An Indian water harvesting tradition from deep antiquity, step wells are imbued with sacred significance and architectural delights. A critical resource of water, which is collected during the rains for the dry months, step wells also serve as an important leisure time community hub and sacred space for the locals. Richly symbolic, step wells were largely commissioned by women, because of the life-giving connotations. The ornamental delights of this water architecture make step wells, alternately known as baori, bawdi, vav, kund, vapi, sagar, a huge draw for visitors. Some of the most exquisite examples of step wells are to be found in Rajasthan, Gujarat, Delhi, and Karnataka.
Rani Ki Vav-Patan
Located in Patan, near Ahmedabad, Rani Ki Vav was commissioned by Rani Udayamati in memory of her husband Raja Bhimdev I. The back story of it being so well preserved is that it was protected by a thick layer of silt during a natural disaster in the 13th century before it was rescued in the 1940s. The baoli reflects the Maru-Gurjara style of architecture. Its high points are its massive 7-tier structure and the stunning artistry of the intricate and exquisite carvings of Vishnu and other deities that illustrate the entire stone façade.
Still in an excellent state of preservation after 500 plus years Adalaj Vav, also known as Rudabai Vav, is a splendid exemplar of Indo- Islamic architectural delights. Dating back to 1499, this 5-tiered marvel is remarkable for its ornamental features including filigree work and sculpted stonework. Strangely enough, the vav, rich in Hindu symbolism, was commissioned by Mahmud Begada, a Gujarati Sultan.
Located near the exquisite Sun Temple at Modhera, a short drive from Ahmedabad, Suraj Kund features over a hundred miniscule shikharas (spired temples) and shrines on the steps leading down to the pool at the bottom. Its connection to the fabulous Rani-ki-Vav at Patan is that it was commissioned by Raja Bhimdev I. It served as a repository for water storage as well as a setting for religious ceremonies.
Chand Baori -Abhaneri
One of India’s lesser-known gems, it is considered to be probably the oldest surviving step well in the country. This upside-down pyramid-style baori was built between the 9th and 10th century by Raja Chanda of the Chauhan dynasty. It features 3500 steps cascading 13 stories deep to the massive tank at the bottom. The fourth side has pillared corridors at many levels. Of interest here is its exquisite diamond-setting geometry of the cascading steps on three sides and the image of Sheshasayee Vishnu reclining on the serpent Ananta. The step well is located opposite the partially ruined Harshat Mata Temple and has been featured in several films including The Dark Knight Rises.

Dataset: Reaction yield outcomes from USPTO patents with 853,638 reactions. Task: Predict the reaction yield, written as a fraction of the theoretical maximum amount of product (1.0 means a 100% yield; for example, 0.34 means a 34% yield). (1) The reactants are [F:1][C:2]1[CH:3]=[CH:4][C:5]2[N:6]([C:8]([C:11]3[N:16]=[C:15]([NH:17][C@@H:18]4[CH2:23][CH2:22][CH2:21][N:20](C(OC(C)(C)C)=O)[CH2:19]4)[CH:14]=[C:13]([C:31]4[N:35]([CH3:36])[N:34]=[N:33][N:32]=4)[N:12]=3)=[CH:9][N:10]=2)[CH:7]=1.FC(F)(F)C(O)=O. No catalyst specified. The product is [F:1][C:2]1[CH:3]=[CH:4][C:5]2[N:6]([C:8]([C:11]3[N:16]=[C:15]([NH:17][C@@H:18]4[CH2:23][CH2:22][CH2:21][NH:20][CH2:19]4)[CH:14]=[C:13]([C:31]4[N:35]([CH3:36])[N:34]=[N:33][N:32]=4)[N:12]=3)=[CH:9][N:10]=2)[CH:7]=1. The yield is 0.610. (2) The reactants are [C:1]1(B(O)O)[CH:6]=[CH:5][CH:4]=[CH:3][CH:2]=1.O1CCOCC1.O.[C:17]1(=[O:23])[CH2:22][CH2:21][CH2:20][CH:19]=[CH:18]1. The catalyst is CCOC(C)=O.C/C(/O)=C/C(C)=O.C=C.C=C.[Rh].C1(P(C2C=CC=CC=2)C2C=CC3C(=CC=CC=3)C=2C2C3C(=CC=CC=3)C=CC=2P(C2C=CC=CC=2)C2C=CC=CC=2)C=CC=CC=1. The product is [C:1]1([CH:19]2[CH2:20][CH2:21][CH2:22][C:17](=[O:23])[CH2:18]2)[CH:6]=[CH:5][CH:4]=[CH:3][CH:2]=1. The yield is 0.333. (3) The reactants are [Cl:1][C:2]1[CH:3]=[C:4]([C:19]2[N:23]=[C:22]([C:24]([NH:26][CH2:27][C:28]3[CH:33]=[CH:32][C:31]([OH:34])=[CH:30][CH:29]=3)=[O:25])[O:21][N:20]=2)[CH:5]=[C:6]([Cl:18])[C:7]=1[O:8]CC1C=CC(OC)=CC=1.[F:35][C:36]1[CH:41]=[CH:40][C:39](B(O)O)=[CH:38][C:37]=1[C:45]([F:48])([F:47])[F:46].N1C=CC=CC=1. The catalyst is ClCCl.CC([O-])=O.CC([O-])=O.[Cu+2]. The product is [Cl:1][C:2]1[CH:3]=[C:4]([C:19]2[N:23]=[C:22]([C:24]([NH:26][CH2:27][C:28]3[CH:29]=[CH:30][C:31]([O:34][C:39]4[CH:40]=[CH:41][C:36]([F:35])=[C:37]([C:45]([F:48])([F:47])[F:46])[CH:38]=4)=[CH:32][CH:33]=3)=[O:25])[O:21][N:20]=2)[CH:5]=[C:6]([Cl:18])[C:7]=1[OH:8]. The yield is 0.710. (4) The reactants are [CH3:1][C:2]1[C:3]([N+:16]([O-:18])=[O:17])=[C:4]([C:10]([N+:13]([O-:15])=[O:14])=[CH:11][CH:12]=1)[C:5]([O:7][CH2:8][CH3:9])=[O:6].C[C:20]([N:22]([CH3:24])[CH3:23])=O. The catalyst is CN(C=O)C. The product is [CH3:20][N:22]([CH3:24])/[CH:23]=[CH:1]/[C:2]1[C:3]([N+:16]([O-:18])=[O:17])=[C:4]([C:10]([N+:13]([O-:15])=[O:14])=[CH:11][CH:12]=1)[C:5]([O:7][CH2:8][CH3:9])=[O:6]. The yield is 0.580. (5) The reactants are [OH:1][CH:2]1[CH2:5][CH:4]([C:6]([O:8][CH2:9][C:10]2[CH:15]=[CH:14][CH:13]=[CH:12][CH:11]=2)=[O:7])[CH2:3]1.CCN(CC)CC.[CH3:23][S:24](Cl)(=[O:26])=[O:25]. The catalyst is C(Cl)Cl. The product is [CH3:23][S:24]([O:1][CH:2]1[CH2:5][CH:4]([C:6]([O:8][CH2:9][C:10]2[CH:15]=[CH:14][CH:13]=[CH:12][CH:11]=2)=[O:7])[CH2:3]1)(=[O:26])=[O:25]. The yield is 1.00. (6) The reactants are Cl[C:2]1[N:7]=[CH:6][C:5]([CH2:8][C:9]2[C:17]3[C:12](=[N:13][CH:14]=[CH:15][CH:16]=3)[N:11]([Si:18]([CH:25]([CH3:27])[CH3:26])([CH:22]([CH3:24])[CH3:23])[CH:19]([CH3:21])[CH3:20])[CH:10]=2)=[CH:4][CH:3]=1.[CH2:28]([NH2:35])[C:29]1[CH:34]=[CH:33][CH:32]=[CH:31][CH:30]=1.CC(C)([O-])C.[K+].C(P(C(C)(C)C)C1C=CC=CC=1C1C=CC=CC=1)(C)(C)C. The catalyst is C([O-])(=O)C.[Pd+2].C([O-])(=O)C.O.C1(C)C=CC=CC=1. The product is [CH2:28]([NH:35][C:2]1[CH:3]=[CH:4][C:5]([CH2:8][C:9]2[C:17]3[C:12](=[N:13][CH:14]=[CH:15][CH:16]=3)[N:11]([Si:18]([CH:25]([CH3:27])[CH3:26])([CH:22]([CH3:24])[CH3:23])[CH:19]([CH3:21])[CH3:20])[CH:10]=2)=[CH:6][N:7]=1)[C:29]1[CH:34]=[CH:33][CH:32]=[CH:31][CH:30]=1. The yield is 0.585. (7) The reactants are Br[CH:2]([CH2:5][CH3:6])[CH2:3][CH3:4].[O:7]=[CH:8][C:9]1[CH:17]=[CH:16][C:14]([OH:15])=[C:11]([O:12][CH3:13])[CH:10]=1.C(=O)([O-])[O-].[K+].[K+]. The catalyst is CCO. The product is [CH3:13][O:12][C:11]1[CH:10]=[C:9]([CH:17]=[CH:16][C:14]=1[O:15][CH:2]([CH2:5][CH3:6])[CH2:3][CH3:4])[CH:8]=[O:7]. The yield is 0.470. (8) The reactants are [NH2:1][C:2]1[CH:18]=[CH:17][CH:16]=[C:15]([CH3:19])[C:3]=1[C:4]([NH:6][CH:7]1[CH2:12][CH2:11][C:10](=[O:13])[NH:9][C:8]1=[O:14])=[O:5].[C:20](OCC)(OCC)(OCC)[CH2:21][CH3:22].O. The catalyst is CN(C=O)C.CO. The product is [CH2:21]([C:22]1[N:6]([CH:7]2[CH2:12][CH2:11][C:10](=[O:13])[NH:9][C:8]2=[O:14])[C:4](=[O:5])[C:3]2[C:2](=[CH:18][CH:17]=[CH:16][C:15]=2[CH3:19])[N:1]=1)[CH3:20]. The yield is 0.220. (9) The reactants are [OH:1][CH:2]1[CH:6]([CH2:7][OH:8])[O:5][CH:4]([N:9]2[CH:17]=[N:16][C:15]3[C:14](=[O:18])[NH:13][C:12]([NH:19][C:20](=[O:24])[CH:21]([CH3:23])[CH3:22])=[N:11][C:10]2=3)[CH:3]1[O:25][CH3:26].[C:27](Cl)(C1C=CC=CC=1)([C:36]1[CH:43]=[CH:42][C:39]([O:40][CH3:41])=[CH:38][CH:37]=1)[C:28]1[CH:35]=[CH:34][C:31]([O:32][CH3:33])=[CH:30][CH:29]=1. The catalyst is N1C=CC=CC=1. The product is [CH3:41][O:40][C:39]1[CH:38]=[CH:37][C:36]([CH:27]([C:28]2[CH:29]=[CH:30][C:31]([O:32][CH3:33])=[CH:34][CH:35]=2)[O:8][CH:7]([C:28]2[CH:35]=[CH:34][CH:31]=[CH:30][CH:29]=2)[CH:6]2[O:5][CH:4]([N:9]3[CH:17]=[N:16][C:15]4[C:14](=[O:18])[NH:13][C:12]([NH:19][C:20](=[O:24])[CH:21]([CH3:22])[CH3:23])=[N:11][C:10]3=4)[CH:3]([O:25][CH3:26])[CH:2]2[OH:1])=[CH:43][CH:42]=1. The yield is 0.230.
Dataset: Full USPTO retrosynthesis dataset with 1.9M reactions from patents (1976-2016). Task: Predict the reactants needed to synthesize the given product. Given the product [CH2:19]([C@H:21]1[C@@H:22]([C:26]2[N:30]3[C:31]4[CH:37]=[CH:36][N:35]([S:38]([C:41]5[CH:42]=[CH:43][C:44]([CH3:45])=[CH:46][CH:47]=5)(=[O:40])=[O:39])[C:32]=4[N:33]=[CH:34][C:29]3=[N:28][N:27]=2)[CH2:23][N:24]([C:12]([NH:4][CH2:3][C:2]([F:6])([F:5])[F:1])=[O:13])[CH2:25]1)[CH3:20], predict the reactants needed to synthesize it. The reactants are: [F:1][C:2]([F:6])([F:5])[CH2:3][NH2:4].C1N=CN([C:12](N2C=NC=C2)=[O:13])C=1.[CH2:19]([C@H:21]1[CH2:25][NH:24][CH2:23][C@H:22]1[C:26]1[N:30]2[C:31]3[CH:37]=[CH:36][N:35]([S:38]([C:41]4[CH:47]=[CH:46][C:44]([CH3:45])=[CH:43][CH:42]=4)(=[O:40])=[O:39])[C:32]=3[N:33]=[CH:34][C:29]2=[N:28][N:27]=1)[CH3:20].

Raniji ki Bavdi – Bundi
Known as the ‘City of Stepwells’, the medieval sprawl of Bundi is home to the underground cathedral-like Raniji ki Bavdi, dating to 1699 AD. It was commissioned by Rani Nathawatji. It features richly carved pillars archways (torans) and carved reliefs of fighting elephants, miniature shrines in niches. The rani is said to have built 20 other baoris.
Agrasen Ki Baoli – New Delhi
According to local legend, it dates to Mahabharata times. Named after Raja Agrasen, it features 108 steps. But, most likely what we see today dates to the 14th century Tuglaq era. It’s also a popular film location.
Rajaon ki Baoli – New Delhi
Set amidst the tranquil forested expanses of the Mehrauli Archaeological Park, it was built in the 16th century by Daulat Khan of Delhi’s Lodi dynasty.
Hampi is fabled the world over for its fabulous ruins of the highly cultured and very wealthy Vijaynagara kingdom. Among the highpoints here are the scattering of step-well nuanced ceremonial tanks known as pushkarnis. Pushkarini is located near Mahanavami Dibba in the Royal Center. It features the cascading ‘stepped’ approach to the water in the pool at the bottom. Perfectly geometrical, it has no illustrative features found in other famous step wells.